Midterm Exam 1 Information

Basic Information

• Exam date, time, and location: The exam will be given during the regular class time, Friday, 9/17/2010, 2:00 - 2:50, in the usual room, 147 Altgeld.
• Exam rules: No calculators, closed books/notes, and, of course, no cheating.
• Missed Exam policy. I don't give make-up exams, but if you miss the exam with a valid excuse (e.g., illness), the exam will be counted as "excused". (See the Course Information Sheet for an explanation of an "excused" exam score.) The absence must be documented by an "absence letter" from the Dean's Office at 300 Student Services Building, 610 East John St., phone 333-0050.
• Grading. The exam will account for approximately 1/6 of the total points to be earned in this class. See the Course Information Sheet for the complete grading policy. After the exam has been graded and the scores entered into the grading system, you can view your scores via this link.
• Expanded Open House hour schedule: In addition to my regular Open House (Wednesdays/Thursdays, 5 pm, 159 Altgeld), I will hold a special Open House Tuesday, 9/14, at the same time and location. Take advantage of this opportunity! I'm happy to answer questions by email (ajh@illinois.edu), but keep in mind that email is best suited for quick, nontechnical questions (e.g., do we have to know XYZ?); for technical questions that require a lengthy explanation it's better to ask in person.

Syllabus

The exam will cover Sections 2.1 - 2.4 and 4.1 - 4.2 of the Rosen text. As a general rule, anything that was covered in class or in the homework assignments (both the graded and non-graded problems) is fair game for the exam. If you are not sure, ask! Here is a more detailed syllabus:
• Sets (2.1): Sets, elements of sets, subsets, power sets, empty set. Cartesian products. Standard sets: N, Z, R, Q. Set notations.
• Set operations (2.2): Intersection, union, difference, complement. Venn diagrams. Set identities (in particular, De Morgan's Laws). Formal proofs of set identities (as in class examples and hw).
• Functions (2.3): Formal definition of a function. Representation by arrow diagram. Domain, codomain, range, graph. Properties of functions: Onto, one-to-one, one-to-one-correspondence; and the equivalent terminology surjective, injective, and bijective. Floor function. Compositions.
• Sequences, summations, and products (2.4): Sequences, formal definition. Geometric and arithmetic progressions. Summation and product notation. Formula for sum of finite geometric series, and sum of first n positive integers. (Of the formulas in Table 2, p. 157, those are the ones that you should memorize.)
• Cardinality and countability (2.4): Formal definition of countability, Countability of rationals and uncountability of reals (just know these results - no proofs).
• Induction and strong induction (4.1/4.2). Principle of induction. Base step, inductive step, induction hypothesis. Strong induction. Induction proofs: sum/product formulas, inequalities, identities for Fibonacci numbers, and other recurrences. See the class handouts Induction Proofs, I, and Induction Proofs, II for tips and practice problems. Solutions to most of these practice problems ar also available.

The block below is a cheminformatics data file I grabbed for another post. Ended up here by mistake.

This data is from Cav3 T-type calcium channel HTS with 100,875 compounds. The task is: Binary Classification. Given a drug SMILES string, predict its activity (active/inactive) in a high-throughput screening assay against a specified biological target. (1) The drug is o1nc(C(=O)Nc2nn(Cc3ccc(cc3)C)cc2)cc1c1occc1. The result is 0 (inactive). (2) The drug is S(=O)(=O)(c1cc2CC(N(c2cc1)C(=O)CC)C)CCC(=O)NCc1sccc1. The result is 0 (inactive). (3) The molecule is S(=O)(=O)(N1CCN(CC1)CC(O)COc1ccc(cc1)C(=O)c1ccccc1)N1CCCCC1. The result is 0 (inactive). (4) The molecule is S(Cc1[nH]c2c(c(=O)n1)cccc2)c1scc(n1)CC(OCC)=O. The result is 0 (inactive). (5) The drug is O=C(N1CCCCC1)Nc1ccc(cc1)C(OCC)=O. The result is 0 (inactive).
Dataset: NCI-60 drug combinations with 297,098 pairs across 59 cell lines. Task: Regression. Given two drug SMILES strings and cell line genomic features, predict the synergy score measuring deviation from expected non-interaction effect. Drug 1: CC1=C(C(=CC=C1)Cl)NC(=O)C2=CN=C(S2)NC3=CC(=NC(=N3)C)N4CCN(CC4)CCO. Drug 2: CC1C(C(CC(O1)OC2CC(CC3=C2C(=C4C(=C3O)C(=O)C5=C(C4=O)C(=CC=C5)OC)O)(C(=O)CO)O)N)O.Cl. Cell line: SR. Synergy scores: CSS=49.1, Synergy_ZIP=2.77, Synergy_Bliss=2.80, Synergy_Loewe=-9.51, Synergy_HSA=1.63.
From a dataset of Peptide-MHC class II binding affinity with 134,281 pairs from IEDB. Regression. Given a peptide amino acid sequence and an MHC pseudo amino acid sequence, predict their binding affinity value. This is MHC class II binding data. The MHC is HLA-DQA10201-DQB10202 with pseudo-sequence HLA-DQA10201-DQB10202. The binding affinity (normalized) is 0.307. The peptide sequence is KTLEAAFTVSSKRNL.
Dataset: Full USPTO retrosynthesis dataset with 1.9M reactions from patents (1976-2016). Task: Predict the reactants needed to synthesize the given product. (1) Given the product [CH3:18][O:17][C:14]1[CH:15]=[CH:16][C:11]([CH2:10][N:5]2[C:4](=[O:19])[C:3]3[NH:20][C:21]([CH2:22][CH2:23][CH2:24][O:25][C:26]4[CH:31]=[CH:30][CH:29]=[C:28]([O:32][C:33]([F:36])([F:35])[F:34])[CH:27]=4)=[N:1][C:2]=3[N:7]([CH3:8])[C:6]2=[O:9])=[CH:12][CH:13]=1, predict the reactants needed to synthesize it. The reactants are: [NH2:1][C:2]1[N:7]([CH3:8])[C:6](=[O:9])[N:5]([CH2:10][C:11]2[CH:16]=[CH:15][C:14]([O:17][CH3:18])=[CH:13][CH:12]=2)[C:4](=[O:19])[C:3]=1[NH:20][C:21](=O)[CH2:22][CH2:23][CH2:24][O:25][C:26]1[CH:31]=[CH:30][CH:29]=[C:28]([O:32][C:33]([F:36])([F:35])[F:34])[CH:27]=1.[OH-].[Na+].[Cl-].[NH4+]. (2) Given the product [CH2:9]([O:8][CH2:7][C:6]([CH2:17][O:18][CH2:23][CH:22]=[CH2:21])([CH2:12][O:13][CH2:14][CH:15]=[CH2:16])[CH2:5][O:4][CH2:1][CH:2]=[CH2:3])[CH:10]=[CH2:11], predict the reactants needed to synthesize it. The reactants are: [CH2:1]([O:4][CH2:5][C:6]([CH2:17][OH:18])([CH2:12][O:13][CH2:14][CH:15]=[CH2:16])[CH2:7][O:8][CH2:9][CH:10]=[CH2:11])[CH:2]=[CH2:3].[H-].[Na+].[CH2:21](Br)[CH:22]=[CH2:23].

Other information

Exam format: The exam will have 6 - 9 problems, usually with multiple parts; some may be in true/false, or multiple choice format. Some of the problems will be computational in nature (e.g., evaluate a sum or product), while others will ask for precise statements of definitions/formulas/theorems (e.g., De Morgan's Law). There will be two or three problems that require a full-fledged proof (such as the set theory proofs from the first week of class, or the induction proofs covered over the past few class hours).

Homework versus exams. While most of the exam problems will be at a level comparable to the homework problems, and reworking the homework problems is an excellent preparation for the exam, an exam is not just a scaled-down version of a homework assignment. Homework and exam serve different purposes, and there are some important differences between the two: First, questions asking to state a theorem, definition, formula, etc., would not make sense in homework assignments (where you could just look up the answer in the book), but are perfectly appropriate for an exam. Second, problems that require elaborate computations or which are highly non-routine would be inappropriate for an hour exam because of the limited amount of time available, but may be suitable as homework assignments.

Past Math 213 exams. Click on this link for some old Math 213 exams. This should give you some idea of the length and difficulty level of the exam. In terms of material covered, however, they are not representative since the old exams were based on a different syllabus, so it would not make much sense to use these exams to prepare for our exams.

Tips on preparing for the exam: Redo the homework problems (both the graded and non-graded hw). Review class notes and corresponding sections in the text, and study/rework examples there. Make up a "cheat sheet" of the key concepts and formulas and try to commit those to memory. Start studying early. Try to find someone, or a group, to study with. Lastly, take advantage of the Open House (see above).

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